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Supreme Court: Ashcroft can’t be sued over arrest
FFormer Attorney General John Ashcroft cannot be sued over his role in federal agents’ post-Sept. 11 arrest of an American Muslim who was listed as a terrorism witness but was never charged with a crime, the Supreme Court ruled Tuesday.
In a 8-0 vote, the high court said Mr. Ashcroft deserved immunity against any suit because he had not broken the law in ordering that Abdullah al-Kidd be jailed, saying at the time his testimony could be necessary in the then-pending trial of terrorist suspect Sami Omar al-Hussayen.
Mr. al-Kidd was held for 16 days as a potential witness before being released and was not called to testify in the case. He sued, charging that his arrest as a witness was a mere pretext to hold him while building a different terrorism-related case.
The court’s ruling, delivered by Justice Antonin Scalia, was joined by four other justices in its entirety, including Chief Justice John G. Roberts Jr., and Justices Anthony M. Kennedy, Clarence Thomas and Samuel Anthony Alito Jr.
Justices Ruth Bader Ginsburg, Stephen G. Breyer and Sonia Sotomayor agreed with the majority conclusion that Mr. Ashcroft was protected, although they filed multiple concurring opinions. They also noted the decision did not address the overall scope of the material witness statute.
“Qualified immunity gives government officials breathing room to make reasonable but mistaken judgments about open legal questions,” Justice Scalia wrote. “An objectively reasonable arrest and detention of a material witness pursuant to a validly obtained warrant cannot be challenged as unconstitutional on the basis of allegations that the arresting authority had an improper motive.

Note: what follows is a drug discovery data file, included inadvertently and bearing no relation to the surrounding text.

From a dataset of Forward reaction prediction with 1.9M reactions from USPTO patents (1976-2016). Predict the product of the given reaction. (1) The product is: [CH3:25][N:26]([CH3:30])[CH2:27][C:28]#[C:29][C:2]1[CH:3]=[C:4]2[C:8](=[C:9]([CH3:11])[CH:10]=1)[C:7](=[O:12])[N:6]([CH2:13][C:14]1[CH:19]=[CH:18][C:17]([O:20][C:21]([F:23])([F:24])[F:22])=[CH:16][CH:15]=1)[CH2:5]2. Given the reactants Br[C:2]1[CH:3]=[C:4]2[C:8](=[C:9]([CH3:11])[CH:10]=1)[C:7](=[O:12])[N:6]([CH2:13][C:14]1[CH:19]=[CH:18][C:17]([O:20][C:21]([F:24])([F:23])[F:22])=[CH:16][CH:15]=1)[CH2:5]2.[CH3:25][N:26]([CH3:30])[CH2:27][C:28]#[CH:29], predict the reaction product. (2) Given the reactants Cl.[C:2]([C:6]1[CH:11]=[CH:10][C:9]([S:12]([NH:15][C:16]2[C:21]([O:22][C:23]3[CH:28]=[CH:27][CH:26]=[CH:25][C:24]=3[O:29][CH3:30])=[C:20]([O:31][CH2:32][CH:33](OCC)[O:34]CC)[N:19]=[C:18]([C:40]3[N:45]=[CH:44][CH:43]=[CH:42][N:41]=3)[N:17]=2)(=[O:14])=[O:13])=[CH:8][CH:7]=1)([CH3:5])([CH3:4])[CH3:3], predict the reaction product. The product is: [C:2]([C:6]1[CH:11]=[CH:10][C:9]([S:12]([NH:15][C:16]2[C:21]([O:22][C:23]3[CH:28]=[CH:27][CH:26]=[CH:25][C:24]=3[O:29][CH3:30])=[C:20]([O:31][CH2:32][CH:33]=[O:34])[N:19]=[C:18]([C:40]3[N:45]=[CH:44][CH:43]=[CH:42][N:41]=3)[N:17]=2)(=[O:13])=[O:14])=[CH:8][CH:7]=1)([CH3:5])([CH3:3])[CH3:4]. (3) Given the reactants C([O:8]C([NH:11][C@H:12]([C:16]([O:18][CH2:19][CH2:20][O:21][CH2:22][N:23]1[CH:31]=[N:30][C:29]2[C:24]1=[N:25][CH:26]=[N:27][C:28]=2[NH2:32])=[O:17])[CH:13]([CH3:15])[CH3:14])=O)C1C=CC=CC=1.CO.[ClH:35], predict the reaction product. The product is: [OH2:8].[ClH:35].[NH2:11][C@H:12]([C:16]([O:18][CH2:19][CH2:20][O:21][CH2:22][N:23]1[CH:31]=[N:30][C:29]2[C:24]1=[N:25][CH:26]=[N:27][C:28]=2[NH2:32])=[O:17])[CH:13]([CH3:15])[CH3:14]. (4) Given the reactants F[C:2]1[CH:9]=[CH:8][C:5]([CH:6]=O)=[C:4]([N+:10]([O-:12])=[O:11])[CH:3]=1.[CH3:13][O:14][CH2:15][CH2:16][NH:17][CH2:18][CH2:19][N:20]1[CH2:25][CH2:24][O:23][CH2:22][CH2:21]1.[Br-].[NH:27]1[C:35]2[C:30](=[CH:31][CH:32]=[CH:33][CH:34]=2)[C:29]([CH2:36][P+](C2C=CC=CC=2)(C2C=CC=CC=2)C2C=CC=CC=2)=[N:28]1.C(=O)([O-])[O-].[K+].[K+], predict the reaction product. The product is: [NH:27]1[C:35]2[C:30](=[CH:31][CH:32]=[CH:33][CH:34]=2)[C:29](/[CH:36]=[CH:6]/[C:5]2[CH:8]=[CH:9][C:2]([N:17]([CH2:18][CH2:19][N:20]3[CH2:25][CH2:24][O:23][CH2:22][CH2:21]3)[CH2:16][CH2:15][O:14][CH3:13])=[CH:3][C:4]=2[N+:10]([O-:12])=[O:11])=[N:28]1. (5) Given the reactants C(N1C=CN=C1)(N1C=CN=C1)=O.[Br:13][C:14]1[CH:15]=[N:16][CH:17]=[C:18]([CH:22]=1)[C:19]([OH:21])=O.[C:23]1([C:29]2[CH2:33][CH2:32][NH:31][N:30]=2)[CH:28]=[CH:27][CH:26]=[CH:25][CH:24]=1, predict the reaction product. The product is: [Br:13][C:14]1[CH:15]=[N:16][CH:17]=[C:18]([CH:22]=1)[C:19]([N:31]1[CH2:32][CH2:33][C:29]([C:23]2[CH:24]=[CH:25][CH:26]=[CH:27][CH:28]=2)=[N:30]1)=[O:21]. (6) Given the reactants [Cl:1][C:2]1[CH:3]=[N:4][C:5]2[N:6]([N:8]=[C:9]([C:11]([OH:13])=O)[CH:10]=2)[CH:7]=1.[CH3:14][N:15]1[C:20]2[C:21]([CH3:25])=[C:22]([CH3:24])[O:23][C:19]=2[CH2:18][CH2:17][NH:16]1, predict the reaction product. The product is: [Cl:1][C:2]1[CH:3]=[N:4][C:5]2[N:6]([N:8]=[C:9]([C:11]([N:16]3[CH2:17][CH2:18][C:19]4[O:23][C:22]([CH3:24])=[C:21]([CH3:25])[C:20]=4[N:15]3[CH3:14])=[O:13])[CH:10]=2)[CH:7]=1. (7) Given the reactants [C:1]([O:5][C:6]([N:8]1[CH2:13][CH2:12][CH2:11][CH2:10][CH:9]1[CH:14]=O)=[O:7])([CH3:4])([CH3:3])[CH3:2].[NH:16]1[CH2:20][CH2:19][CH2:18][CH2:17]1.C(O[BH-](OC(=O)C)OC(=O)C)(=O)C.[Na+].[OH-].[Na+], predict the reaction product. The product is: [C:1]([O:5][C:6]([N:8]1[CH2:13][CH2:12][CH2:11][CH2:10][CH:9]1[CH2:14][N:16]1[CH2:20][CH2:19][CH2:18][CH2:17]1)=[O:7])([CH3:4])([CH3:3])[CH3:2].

“Because Ashcroft did not violate clearly established law, we need not address the more difficult question whether he enjoys absolute immunity,” he wrote.
Justice Elena Kagan did not participate, having been involved earlier in the case’s path through the federal courts when she was solicitor general for the Obama administration.
Mr. al-Kidd had charged that after the Sept. 11, 2001, terrorist attacks, Mr. Ashcroft authorized federal agents to detain terrorism suspects using the federal material-witness statute, which led to his material-witness arrest in March 2003 as he boarded a plane to Saudi Arabia at Washington Dulles International Airport.
To secure the warrant, federal officials told a federal judge that information “crucial” to Mr. al-Hussayen’s prosecution would be lost if Mr. al-Kidd boarded his flight.
After prosecutors in the al-Hussayen case failed to call Mr. al-Kidd, he filed a lawsuit challenging the constitutionality of Mr. Ashcroft’s detention policy.
A U.S. district court denied Mr. Ashcroft’s motion to dismiss on absolute and qualified immunity grounds and the 9th U.S. Circuit Court of Appeals agreed, holding that the law prohibits arrests in one case absent probable cause of criminal wrongdoing in another.
By ruling that an “objectively reasonable arrest and detention of a material witness pursuant to a validly obtained warrant cannot be challenged as unconstitutional on the basis of allegations that the arresting authority had an improper motive,” the high court reversed the judgments.
Mr. al-Hussayen was acquitted in June 2004 on charges he used his computer expertise to foster terrorism.
The case had been seen as an important test of a provision of the Patriot Act that made it a crime to provide expert advice or assistance to terrorists.
Prosecutors had claimed that his websites were used to recruit terrorists, raise money and disseminate inflammatory rhetoric. The jury reached its verdict after seven days of deliberations and a trial that lasted seven weeks.
© Copyright 2014 The Washington Times, LLC. Click here for reprint permission.
About the Author
Jerry Seper is the investigative editor for The Washington Times.
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